Gold Price Prediction Based On The 1983 Analogy

Monday, August 29, 2016

gold analysis

Before we discuss the all-important similarity between the current gold price path and what we saw in 1983, we’d like to discuss why focusing on such similarities makes sense if it seems that gold’s price movement is simply based on the news – either from the Fed, the ECB, BoE or any other financial institution.

In the first week of August, two important pieces of financial news emerged. The more important one was the interest rate cut by the Bank of England and the less important was an employment report much better than expected. The more important of the above was bullish for gold (more easy credit – money) and the less important was bearish for gold (though indirectly as it doesn’t have to change the Fed’s approach). So why did gold decline over $13 in the week that they were both released?

Because there’s much more to what drives the price of gold than just simply pieces of information. If the price of the yellow metal was really driven by information, gold would move more or less randomly as news is sometimes good and sometimes bad and there’s a ton of it. Still, gold moved from $1,900 to below $1,100 despite the fundamental situation being positive and without an increase in the interest rates in the US. Later on, gold rallied despite an increase in the interest rates. Is the gold – news link really that simple? No, it is not.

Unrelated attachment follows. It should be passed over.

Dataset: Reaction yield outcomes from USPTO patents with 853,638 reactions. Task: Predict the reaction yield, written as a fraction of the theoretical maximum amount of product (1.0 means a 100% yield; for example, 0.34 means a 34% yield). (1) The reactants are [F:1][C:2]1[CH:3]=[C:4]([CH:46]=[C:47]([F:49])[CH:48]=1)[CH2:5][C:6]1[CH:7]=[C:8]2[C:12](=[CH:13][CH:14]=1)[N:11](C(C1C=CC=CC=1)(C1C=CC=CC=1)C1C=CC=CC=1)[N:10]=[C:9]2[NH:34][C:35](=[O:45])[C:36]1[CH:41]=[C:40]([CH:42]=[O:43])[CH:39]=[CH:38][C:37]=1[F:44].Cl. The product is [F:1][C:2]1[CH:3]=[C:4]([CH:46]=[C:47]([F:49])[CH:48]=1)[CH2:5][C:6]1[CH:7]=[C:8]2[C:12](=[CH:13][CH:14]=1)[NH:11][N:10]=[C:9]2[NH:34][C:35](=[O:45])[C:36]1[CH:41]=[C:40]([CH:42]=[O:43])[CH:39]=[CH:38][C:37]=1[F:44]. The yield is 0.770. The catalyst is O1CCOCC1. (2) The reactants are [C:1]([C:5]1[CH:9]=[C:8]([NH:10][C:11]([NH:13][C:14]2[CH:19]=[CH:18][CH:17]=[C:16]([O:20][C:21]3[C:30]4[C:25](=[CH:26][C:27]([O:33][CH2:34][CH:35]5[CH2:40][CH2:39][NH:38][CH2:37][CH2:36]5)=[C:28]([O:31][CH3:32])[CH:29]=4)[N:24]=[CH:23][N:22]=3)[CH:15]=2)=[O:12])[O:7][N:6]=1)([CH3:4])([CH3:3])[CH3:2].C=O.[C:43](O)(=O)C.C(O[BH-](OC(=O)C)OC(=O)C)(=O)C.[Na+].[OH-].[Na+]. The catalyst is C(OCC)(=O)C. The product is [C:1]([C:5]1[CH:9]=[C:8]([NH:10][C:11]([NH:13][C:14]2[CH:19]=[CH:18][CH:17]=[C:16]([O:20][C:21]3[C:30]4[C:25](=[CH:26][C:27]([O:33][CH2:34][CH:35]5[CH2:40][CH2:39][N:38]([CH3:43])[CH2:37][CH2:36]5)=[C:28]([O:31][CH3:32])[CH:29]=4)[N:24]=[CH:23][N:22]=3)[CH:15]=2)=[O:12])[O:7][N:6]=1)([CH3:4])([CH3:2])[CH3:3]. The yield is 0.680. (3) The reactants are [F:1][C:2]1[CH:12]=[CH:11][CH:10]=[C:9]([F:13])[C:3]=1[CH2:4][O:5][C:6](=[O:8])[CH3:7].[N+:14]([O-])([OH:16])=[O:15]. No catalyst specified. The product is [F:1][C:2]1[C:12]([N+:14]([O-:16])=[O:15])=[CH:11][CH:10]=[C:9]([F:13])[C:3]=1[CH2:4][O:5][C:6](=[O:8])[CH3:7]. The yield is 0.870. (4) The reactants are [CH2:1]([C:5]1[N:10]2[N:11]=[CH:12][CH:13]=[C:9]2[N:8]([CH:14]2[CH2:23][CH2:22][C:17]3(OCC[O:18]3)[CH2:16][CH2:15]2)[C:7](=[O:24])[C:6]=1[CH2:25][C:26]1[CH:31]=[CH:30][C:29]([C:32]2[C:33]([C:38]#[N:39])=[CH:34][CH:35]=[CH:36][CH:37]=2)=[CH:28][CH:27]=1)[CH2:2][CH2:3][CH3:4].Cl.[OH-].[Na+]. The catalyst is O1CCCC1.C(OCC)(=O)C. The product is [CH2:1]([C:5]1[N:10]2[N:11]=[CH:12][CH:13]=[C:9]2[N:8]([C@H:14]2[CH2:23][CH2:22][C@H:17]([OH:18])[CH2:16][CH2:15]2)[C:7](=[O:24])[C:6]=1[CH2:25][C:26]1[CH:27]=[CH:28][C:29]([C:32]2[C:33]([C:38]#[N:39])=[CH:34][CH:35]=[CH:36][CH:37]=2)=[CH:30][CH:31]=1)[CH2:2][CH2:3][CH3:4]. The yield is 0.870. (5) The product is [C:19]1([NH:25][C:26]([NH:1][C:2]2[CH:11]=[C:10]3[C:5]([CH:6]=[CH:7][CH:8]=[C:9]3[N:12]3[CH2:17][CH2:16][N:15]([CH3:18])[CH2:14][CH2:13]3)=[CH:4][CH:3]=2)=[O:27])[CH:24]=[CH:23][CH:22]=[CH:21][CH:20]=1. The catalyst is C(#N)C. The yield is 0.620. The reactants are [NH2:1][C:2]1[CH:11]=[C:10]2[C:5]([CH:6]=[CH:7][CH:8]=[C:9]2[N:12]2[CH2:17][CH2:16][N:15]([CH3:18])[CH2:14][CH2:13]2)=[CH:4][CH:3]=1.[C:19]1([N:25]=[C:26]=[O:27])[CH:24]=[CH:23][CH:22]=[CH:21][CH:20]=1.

Which brings us to another question – is knowing and analyzing fundamentals enough to enter and exit and enter the market at correct times (or more or less close to them)? Let’s reply to this question by reminding you of one situation in silver. What changed in the fundamental outlook for silver from July 2008 to October 2008? Did the world stop using silver? Did mine production suddenly increase? No. And yet silver’s price declined from $19.55 to $8.40 – it was more than cut in half. Something else was in the works. We won’t say that it was completely predictable right from the start of the slide to its very end, but it was completely unpredictable if one focused on fundamental information and news only. With technical, cyclical, fractal and other price-and-volume-based analyses one could have successfully exited the market at higher prices than the prices at which they would re-enter. By the way, we closed the long-term investment position in silver much higher than the current prices. However, we think we will have a much better opportunity to re-enter these positions than what we have today.

Ending the above digression – what could the early-August reaction tell us? That gold is ready to fall. Moreover, based on the 1983-today analogy (see below), it’s ready to fall hard. Why? Because gold failed to react to a bullish piece of news by rallying - and it (and the same goes for silver) reacted significantly (overreacted?) to the bearish piece of news. Several technical confirmations followed. Let’s take a closer look (charts courtesy of and